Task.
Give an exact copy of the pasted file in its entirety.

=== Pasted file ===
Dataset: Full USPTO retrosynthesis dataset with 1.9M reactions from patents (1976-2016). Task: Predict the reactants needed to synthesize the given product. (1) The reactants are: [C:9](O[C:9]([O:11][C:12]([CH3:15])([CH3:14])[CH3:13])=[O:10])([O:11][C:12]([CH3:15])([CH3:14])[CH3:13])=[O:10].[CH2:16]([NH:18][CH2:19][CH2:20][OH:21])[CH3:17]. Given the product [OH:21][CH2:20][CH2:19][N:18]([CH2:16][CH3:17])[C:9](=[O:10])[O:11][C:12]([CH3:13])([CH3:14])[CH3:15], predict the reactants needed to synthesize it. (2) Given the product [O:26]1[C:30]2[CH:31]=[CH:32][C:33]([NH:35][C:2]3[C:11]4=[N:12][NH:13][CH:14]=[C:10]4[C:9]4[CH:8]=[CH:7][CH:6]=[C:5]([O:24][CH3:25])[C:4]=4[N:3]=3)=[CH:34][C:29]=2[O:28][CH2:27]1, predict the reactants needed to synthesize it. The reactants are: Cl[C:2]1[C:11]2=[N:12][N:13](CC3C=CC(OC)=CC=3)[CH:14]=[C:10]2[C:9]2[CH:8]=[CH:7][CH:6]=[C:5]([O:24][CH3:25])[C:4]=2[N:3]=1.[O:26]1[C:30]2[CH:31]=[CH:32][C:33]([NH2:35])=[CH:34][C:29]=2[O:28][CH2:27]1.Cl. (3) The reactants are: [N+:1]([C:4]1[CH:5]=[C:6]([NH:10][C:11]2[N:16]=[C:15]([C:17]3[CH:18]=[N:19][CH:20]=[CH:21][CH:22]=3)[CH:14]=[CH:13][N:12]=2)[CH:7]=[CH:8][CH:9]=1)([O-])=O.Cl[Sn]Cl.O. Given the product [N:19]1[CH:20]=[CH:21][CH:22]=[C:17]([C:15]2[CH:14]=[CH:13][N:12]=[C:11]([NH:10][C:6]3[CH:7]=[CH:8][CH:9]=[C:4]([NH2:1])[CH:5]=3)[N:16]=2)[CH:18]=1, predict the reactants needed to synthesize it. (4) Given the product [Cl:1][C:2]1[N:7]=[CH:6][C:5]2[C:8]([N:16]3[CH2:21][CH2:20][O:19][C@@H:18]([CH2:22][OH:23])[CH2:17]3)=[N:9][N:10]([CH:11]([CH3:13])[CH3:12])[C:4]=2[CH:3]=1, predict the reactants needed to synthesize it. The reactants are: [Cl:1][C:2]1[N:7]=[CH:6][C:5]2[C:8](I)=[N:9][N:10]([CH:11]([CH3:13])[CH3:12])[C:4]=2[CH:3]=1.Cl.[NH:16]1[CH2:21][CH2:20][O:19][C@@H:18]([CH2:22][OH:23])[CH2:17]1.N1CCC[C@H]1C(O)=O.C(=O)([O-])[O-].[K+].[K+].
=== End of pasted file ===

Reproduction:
Dataset: Full USPTO retrosynthesis dataset with 1.9M reactions from patents (1976-2016). Task: Predict the reactants needed to synthesize the given product. (1) The reactants are: [C:9](O[C:9]([O:11][C:12]([CH3:15])([CH3:14])[CH3:13])=[O:10])([O:11][C:12]([CH3:15])([CH3:14])[CH3:13])=[O:10].[CH2:16]([NH:18][CH2:19][CH2:20][OH:21])[CH3:17]. Given the product [OH:21][CH2:20][CH2:19][N:18]([CH2:16][CH3:17])[C:9](=[O:10])[O:11][C:12]([CH3:13])([CH3:14])[CH3:15], predict the reactants needed to synthesize it. (2) Given the product [O:26]1[C:30]2[CH:31]=[CH:32][C:33]([NH:35][C:2]3[C:11]4=[N:12][NH:13][CH:14]=[C:10]4[C:9]4[CH:8]=[CH:7][CH:6]=[C:5]([O:24][CH3:25])[C:4]=4[N:3]=3)=[CH:34][C:29]=2[O:28][CH2:27]1, predict the reactants needed to synthesize it. The reactants are: Cl[C:2]1[C:11]2=[N:12][N:13](CC3C=CC(OC)=CC=3)[CH:14]=[C:10]2[C:9]2[CH:8]=[CH:7][CH:6]=[C:5]([O:24][CH3:25])[C:4]=2[N:3]=1.[O:26]1[C:30]2[CH:31]=[CH:32][C:33]([NH2:35])=[CH:34][C:29]=2[O:28][CH2:27]1.Cl. (3) The reactants are: [N+:1]([C:4]1[CH:5]=[C:6]([NH:10][C:11]2[N:16]=[C:15]([C:17]3[CH:18]=[N:19][CH:20]=[CH:21][CH:22]=3)[CH:14]=[CH:13][N:12]=2)[CH:7]=[CH:8][CH:9]=1)([O-])=O.Cl[Sn]Cl.O. Given the product [N:19]1[CH:20]=[CH:21][CH:22]=[C:17]([C:15]2[CH:14]=[CH:13][N:12]=[C:11]([NH:10][C:6]3[CH:7]=[CH:8][CH:9]=[C:4]([NH2:1])[CH:5]=3)[N:16]=2)[CH:18]=1, predict the reactants needed to synthesize it. (4) Given the product [Cl:1][C:2]1[N:7]=[CH:6][C:5]2[C:8]([N:16]3[CH2:21][CH2:20][O:19][C@@H:18]([CH2:22][OH:23])[CH2:17]3)=[N:9][N:10]([CH:11]([CH3:13])[CH3:12])[C:4]=2[CH:3]=1, predict the reactants needed to synthesize it. The reactants are: [Cl:1][C:2]1[N:7]=[CH:6][C:5]2[C:8](I)=[N:9][N:10]([CH:11]([CH3:13])[CH3:12])[C:4]=2[CH:3]=1.Cl.[NH:16]1[CH2:21][CH2:20][O:19][C@@H:18]([CH2:22][OH:23])[CH2:17]1.N1CCC[C@H]1C(O)=O.C(=O)([O-])[O-].[K+].[K+].